Maureen Dowd's column today hits on something she's been tuning into for a while. Dowd's instincts about human character are foolish to bet against. She has essentially read every recent president correctly from the get-go as types. And she has always seen Obama as a bit of a cold fish, aloof, too unwilling to punch back, too arrogant to explain himself too much. MoDo worried about that in the campaign as the Clintons brought more raw human emotion to the trail and Obama often seemed to coast too cockily only to right himself, usually with some spell-binding speech or shrewd piece of campaign management. I generally trusted Obama's instincts. In the campaign, MoDo was nearly right (Obama did let the Clintons get back off the mat a few too many times) but in the end, wrong (look who got elected). But in government? The coolness has yet to be proven effective - as Kissinger has noted.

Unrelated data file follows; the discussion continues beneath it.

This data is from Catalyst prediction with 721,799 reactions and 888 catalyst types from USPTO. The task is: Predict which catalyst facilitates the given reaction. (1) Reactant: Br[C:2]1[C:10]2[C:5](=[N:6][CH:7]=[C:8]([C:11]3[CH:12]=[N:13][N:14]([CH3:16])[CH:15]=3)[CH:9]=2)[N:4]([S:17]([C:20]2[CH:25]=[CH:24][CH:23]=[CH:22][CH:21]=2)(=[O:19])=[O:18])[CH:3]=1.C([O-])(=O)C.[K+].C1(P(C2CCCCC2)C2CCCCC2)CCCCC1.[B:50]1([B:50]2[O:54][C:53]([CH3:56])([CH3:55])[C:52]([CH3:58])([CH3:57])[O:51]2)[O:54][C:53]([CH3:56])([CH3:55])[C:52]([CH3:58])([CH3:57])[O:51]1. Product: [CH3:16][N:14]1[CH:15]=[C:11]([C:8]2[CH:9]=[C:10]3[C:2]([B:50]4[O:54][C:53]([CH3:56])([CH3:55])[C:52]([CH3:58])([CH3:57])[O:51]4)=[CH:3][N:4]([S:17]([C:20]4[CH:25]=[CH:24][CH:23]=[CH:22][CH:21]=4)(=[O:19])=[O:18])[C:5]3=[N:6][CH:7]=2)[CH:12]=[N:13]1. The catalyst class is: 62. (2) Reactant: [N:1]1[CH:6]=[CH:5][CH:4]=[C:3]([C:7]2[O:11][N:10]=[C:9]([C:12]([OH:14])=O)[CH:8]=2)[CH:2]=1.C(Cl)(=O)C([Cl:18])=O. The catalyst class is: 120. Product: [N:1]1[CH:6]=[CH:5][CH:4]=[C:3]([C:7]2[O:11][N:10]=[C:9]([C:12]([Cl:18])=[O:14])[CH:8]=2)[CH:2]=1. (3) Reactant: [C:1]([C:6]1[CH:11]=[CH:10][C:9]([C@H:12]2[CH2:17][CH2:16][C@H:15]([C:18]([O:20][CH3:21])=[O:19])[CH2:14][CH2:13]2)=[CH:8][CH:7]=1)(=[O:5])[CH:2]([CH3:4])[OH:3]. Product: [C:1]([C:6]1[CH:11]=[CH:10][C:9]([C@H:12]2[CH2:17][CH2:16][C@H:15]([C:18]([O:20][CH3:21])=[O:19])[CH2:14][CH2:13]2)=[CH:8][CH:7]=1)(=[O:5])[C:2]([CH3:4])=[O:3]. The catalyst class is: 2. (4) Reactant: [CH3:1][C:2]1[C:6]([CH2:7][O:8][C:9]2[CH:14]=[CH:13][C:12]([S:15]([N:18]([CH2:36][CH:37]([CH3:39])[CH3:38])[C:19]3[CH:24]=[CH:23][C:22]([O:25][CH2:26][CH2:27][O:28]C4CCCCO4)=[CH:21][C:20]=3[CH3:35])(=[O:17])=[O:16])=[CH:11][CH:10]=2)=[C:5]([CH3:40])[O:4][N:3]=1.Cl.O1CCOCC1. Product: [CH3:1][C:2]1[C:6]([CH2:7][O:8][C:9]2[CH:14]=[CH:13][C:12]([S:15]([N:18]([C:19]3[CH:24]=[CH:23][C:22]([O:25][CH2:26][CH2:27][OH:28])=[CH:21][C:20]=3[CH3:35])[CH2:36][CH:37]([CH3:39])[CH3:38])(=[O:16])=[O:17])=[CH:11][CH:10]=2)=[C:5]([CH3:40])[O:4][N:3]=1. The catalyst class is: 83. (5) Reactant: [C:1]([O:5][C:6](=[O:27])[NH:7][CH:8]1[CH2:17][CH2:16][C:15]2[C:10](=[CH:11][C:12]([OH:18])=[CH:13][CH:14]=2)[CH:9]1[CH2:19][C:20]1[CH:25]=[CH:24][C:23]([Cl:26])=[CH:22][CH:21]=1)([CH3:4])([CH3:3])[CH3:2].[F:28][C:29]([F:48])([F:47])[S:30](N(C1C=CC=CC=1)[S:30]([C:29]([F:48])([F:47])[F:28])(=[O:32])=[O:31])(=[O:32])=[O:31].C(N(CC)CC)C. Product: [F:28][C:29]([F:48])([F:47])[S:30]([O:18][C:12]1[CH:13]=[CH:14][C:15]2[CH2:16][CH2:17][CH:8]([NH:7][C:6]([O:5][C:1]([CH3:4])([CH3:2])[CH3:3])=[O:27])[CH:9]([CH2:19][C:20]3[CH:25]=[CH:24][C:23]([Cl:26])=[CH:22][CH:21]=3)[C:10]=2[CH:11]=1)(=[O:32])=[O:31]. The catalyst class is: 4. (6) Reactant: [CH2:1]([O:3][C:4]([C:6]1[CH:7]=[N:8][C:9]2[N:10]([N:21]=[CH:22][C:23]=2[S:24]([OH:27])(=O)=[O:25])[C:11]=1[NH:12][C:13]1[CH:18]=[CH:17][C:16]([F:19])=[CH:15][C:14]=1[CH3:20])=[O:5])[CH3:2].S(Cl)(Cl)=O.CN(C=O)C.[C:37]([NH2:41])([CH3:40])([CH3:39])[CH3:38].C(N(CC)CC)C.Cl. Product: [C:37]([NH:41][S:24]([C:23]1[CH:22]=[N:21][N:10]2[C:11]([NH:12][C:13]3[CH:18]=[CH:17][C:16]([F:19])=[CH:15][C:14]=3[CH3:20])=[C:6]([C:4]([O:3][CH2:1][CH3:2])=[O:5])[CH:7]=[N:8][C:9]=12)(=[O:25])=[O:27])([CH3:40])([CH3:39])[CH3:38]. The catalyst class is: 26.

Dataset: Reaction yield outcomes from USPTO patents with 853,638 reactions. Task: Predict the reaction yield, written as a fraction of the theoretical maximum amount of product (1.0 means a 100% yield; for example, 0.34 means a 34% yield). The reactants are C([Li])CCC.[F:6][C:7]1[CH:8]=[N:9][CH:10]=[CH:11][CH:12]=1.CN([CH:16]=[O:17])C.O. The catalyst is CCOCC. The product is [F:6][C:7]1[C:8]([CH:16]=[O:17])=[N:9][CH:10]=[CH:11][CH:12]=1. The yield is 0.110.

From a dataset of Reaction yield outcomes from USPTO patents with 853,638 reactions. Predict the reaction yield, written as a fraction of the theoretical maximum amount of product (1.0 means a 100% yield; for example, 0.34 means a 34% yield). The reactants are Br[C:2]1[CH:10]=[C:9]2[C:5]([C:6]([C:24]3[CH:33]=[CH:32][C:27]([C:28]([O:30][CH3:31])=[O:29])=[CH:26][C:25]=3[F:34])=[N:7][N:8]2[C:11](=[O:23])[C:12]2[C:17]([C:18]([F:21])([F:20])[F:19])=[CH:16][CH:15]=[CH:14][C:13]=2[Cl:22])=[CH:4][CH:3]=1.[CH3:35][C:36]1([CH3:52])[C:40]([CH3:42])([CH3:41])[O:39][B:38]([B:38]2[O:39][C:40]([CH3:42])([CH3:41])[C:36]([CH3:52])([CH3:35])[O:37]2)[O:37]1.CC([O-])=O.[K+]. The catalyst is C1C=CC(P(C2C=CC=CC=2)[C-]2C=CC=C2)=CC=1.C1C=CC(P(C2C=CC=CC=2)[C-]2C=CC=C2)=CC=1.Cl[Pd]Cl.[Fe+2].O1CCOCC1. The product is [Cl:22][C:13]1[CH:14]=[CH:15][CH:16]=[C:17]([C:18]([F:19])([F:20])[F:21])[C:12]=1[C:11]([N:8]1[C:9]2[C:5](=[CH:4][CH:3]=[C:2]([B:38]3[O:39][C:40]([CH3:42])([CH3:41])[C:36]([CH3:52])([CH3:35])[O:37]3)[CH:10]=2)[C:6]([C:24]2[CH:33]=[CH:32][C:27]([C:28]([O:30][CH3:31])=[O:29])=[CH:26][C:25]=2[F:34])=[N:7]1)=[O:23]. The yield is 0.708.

You see this in the almost clinical way Obama has assessed the politics of taking on the Bush administration's interrogation, detention and rendition policies. The way in which both Greg Craig and Phil Carter have been dispatched for insisting that Obama live up to his campaign promises (no, I don't believe the personal reasons line) is chilling in its raw political calculation. Ditto Obama's disciplined refusal to fulfill his campaign pledges on civil rights any time soon. And his rhetorical restraint during the Green Revolution. The determination to figure out the very best and most detailed way forward in Afghanistan, even during a war in which allies are waiting and enemies are watching, and to take his time ... well this is also a sign that we are dealing with one very, very cool character here.